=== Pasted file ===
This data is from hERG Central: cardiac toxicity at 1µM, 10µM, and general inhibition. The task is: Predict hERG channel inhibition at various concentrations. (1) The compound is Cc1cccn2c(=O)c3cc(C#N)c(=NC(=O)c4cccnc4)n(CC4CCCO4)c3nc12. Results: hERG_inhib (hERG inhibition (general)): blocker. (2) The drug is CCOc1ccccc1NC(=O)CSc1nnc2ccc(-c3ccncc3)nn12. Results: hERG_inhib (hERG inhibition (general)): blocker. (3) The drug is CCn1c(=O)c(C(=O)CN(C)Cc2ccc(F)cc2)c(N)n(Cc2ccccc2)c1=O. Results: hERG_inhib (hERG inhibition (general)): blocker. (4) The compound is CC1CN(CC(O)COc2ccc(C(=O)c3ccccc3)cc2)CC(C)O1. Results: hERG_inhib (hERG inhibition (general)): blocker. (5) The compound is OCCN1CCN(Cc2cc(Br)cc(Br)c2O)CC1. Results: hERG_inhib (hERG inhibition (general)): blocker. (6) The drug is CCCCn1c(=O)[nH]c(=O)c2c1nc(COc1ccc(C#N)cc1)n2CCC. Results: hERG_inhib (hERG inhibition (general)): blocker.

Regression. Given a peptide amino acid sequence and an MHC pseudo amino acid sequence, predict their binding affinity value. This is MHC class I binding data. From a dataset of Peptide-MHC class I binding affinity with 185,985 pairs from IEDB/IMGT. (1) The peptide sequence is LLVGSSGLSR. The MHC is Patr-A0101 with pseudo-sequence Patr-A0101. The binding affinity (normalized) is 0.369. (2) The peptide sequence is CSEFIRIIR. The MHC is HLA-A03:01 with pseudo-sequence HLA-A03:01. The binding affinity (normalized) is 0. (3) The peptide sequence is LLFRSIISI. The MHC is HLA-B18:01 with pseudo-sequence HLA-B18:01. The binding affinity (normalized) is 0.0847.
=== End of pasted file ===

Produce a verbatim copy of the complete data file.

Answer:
This data is from hERG Central: cardiac toxicity at 1µM, 10µM, and general inhibition. The task is: Predict hERG channel inhibition at various concentrations. (1) The compound is Cc1cccn2c(=O)c3cc(C#N)c(=NC(=O)c4cccnc4)n(CC4CCCO4)c3nc12. Results: hERG_inhib (hERG inhibition (general)): blocker. (2) The drug is CCOc1ccccc1NC(=O)CSc1nnc2ccc(-c3ccncc3)nn12. Results: hERG_inhib (hERG inhibition (general)): blocker. (3) The drug is CCn1c(=O)c(C(=O)CN(C)Cc2ccc(F)cc2)c(N)n(Cc2ccccc2)c1=O. Results: hERG_inhib (hERG inhibition (general)): blocker. (4) The compound is CC1CN(CC(O)COc2ccc(C(=O)c3ccccc3)cc2)CC(C)O1. Results: hERG_inhib (hERG inhibition (general)): blocker. (5) The compound is OCCN1CCN(Cc2cc(Br)cc(Br)c2O)CC1. Results: hERG_inhib (hERG inhibition (general)): blocker. (6) The drug is CCCCn1c(=O)[nH]c(=O)c2c1nc(COc1ccc(C#N)cc1)n2CCC. Results: hERG_inhib (hERG inhibition (general)): blocker.

Regression. Given a peptide amino acid sequence and an MHC pseudo amino acid sequence, predict their binding affinity value. This is MHC class I binding data. From a dataset of Peptide-MHC class I binding affinity with 185,985 pairs from IEDB/IMGT. (1) The peptide sequence is LLVGSSGLSR. The MHC is Patr-A0101 with pseudo-sequence Patr-A0101. The binding affinity (normalized) is 0.369. (2) The peptide sequence is CSEFIRIIR. The MHC is HLA-A03:01 with pseudo-sequence HLA-A03:01. The binding affinity (normalized) is 0. (3) The peptide sequence is LLFRSIISI. The MHC is HLA-B18:01 with pseudo-sequence HLA-B18:01. The binding affinity (normalized) is 0.0847.